More and more organizations are beginning to undertake workplace diversity and inclusion (D&I) programs. But oftentimes we find that organizations aren't taking a comprehensive approach to creating an inclusive organization, which means addressing equity, diversity and inclusion. Often, they address one aspect, but not the other. Few organizations even distinguish between equity, diversity and inclusion and address each in their D&I strategy.
For some organizations, their efforts live in the human resources department. So they review may human resource policies and practices through an equity lens and may even tighten up their procedures for hiring.
Equitable hiring and human resource policies help create the infrastructure needed to support the creation of a diverse workforce and inclusive organization. Equity ensures that the organization is hiring from a diverse group of competent staff. Equitable policies and practices also help ensure that the organization is complying with human rights and other equity-related legislation. A focus on equity is necessary, but on its own is not sufficient to creating a diverse workforce and may not be sufficient to ensure that managers are creating an inclusive work environment.
Similarly, a focus on diversity on its own offers little benefit. Hiring to create a diverse workforce without ensuring that hiring practices are equitable can create a backlash among employees. When people from diverse communities, backgrounds and identities are being hired through what is seen to be an unfair process, they could be seen as token hires and unqualified for the job. The morale of existing employees could also drop as employees feel that they are not treated fairly.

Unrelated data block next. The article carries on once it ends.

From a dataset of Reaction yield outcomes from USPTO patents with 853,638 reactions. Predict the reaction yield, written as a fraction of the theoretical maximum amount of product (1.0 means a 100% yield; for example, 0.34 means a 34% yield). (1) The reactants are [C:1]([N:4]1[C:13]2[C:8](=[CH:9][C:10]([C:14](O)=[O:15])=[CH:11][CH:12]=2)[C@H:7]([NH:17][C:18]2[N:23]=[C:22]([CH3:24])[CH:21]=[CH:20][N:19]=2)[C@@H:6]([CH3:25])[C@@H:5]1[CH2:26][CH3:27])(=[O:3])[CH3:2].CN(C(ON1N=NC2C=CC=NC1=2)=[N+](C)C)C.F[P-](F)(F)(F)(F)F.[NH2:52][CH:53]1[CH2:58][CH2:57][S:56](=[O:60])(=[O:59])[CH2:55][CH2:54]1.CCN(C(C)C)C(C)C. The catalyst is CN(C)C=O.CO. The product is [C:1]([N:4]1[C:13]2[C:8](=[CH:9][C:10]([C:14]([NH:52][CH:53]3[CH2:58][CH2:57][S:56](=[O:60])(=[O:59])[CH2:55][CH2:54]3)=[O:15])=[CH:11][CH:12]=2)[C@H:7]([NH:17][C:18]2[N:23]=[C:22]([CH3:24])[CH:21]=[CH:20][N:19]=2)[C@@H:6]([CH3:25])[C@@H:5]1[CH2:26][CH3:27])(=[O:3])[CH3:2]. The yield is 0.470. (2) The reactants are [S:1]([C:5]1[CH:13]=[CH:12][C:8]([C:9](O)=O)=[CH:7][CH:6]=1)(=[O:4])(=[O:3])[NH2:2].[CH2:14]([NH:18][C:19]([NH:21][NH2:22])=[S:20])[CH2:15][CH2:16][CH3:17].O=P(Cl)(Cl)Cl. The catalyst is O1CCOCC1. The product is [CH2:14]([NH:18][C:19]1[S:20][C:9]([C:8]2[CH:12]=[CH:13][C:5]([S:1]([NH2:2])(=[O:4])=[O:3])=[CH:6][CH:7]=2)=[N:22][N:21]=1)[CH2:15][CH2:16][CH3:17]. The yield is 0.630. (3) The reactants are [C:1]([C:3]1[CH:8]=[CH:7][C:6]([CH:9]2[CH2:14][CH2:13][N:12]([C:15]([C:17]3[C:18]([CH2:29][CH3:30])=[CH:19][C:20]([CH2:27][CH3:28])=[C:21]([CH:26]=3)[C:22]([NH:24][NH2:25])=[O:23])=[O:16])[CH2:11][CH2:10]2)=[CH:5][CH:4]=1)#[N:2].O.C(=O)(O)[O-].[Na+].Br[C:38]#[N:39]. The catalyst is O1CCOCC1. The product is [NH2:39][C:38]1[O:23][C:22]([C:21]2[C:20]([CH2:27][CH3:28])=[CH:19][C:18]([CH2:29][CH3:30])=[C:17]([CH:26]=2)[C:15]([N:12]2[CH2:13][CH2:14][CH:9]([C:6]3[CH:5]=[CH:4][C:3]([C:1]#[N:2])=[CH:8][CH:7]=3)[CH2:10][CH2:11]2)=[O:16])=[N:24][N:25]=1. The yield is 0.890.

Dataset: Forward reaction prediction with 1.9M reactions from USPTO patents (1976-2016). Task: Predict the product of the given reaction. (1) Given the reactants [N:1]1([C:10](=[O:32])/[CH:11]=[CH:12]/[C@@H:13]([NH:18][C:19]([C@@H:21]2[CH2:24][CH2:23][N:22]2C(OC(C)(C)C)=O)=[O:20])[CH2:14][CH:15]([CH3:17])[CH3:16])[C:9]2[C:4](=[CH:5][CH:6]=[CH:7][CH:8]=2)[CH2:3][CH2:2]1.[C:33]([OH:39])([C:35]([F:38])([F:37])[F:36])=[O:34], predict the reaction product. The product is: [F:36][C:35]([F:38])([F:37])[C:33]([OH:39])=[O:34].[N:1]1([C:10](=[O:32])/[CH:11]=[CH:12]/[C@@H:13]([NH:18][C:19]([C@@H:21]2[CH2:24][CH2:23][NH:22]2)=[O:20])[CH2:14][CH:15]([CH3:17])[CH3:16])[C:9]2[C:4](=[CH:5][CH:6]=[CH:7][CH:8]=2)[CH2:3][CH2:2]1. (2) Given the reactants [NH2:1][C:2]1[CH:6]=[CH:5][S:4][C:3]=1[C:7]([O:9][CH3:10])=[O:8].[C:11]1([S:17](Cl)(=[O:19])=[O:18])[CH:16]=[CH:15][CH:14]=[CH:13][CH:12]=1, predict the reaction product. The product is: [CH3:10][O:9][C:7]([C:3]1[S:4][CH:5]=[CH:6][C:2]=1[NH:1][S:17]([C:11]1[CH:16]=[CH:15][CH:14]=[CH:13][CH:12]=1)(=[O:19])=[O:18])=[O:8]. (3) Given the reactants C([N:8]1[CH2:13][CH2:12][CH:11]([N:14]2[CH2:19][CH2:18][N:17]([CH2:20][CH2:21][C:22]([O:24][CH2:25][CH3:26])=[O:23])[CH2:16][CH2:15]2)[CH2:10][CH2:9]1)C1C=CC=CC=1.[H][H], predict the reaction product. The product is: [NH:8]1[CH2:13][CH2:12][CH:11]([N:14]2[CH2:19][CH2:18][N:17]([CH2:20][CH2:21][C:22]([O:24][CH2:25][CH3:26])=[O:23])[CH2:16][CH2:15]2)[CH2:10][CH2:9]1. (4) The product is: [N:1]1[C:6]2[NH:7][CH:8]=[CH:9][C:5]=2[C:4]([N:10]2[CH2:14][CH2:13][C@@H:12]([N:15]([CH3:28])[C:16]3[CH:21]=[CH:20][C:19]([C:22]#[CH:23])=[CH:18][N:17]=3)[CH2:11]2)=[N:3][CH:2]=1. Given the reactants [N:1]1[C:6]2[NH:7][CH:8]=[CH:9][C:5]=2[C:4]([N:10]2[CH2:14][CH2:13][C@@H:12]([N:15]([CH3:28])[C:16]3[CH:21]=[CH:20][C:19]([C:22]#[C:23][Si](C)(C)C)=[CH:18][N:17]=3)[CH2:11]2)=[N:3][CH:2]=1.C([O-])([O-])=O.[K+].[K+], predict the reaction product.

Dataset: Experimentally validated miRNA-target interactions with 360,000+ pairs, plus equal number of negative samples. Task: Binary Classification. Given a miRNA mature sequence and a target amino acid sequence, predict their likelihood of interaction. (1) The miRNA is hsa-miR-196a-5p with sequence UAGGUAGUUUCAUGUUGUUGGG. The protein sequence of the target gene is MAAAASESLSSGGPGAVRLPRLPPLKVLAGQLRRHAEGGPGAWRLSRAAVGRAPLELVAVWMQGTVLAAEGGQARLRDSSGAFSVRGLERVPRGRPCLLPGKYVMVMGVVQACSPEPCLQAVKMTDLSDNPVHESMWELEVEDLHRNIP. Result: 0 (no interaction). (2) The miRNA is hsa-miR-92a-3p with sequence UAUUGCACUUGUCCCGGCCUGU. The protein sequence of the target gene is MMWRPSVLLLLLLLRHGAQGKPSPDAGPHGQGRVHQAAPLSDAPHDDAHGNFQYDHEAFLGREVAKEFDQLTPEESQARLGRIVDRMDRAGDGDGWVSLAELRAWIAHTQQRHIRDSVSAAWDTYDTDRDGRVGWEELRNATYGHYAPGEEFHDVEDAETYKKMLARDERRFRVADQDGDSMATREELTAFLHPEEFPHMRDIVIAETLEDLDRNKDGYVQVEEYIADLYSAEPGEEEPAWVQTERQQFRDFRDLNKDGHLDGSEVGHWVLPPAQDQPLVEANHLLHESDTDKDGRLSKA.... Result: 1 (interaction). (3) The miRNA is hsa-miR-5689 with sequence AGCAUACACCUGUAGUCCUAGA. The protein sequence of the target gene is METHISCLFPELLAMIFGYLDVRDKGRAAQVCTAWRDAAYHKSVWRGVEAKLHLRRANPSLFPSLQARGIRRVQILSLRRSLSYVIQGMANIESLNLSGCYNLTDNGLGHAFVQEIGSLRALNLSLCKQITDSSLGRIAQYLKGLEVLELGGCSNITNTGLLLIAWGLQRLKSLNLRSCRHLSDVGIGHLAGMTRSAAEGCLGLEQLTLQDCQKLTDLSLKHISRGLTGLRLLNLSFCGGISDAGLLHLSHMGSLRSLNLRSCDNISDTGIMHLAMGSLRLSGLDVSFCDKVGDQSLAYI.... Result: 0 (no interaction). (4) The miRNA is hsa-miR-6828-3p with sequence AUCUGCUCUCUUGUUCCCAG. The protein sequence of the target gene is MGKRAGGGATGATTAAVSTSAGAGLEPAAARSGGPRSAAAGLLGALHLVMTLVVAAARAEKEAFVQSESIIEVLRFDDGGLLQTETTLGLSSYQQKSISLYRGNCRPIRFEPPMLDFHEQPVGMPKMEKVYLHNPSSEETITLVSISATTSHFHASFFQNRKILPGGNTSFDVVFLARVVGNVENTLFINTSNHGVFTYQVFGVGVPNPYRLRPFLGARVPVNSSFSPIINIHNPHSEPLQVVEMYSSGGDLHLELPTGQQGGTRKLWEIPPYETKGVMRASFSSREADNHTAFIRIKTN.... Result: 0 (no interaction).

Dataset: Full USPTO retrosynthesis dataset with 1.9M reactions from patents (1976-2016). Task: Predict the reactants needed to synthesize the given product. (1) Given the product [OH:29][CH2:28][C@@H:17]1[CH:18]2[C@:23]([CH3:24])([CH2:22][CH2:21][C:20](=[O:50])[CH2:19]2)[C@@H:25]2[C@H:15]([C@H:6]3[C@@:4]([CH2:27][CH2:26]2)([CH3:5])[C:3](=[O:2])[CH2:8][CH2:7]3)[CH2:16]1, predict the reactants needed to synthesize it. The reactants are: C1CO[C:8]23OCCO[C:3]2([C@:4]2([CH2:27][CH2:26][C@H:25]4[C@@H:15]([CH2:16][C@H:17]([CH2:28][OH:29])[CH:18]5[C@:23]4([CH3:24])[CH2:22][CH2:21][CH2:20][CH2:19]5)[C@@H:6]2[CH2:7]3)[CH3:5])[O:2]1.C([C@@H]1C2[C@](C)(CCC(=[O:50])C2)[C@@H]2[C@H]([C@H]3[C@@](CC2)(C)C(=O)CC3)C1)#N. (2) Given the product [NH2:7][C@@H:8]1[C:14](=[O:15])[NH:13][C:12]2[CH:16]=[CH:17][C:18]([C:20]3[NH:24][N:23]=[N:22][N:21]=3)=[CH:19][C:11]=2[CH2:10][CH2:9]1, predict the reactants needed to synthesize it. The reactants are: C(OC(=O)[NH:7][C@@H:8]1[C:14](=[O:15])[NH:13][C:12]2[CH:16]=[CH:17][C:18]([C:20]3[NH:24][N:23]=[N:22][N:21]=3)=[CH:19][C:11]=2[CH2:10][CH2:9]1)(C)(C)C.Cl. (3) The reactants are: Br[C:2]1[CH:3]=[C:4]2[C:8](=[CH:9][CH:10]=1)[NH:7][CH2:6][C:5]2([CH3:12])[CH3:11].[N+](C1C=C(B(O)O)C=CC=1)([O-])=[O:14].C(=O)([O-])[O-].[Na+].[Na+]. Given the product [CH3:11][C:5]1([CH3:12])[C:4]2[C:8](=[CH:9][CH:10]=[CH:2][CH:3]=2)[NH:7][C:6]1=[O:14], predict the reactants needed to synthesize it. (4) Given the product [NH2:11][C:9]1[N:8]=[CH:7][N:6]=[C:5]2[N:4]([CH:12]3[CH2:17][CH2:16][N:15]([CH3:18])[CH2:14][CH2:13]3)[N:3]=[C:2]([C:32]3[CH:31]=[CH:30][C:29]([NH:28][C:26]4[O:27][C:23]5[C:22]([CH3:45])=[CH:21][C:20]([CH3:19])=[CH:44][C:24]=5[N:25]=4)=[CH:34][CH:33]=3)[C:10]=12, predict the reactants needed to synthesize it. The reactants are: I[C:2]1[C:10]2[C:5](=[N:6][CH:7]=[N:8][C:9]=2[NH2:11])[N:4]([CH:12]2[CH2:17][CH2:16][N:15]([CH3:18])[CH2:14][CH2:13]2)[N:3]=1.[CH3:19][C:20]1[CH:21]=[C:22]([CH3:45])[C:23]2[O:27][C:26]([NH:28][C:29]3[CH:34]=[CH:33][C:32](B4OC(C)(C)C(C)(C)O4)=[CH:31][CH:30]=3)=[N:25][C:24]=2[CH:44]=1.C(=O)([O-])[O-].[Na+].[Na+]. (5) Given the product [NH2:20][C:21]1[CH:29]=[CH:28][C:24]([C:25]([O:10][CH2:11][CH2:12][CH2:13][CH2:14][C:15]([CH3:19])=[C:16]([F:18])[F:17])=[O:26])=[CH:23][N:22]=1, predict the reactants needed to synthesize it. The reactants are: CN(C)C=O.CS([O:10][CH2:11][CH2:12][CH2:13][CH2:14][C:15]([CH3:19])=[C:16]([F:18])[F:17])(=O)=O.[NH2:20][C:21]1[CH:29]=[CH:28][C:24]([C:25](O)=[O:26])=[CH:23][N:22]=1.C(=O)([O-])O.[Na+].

If the work environment is not inclusive, employees from diverse backgrounds could quickly be isolated, their performance could decline, and they could leave the organization in search of a more welcoming organization. A diverse organization without good and inclusive people management practices could mean that conflict, harassment and discrimination go unaddressed.
If diversity is the mix, inclusion is about making the mix work. This includes strategies to support managers to manage a diverse workforce and embeds an inclusion mindset into the organizational culture.
Some organizations focus on creating an inclusive organizational culture. They conduct cultural competency training, have potluck lunches and recognize various cultural and religious celebrations. But they may be missing a focus on creating the infrastructure needed for equitable hiring and a strategy to diversify the workforce.
Creating an inclusive work environment is important to getting the best from all employees. But an organization that doesn't have much diversity may not get the benefits of creativity and innovation that a truly diverse organization has to offer.
The starting point is a few key shifts in attitude: from compliance with equity-related legislation to seeing EDI as an essential element of organizational success; from hiring as usual to a focus on bias-free hiring and equitable hiring practices; and from diversity alone to ensuring that all employees benefit from an inclusive organizational culture and work environment.
When equitable hiring and human resource policies and practices are coupled with a diverse workforce and an inclusive organizational culture and work environment, that is when we can create truly inclusive organizations and when we will be winning.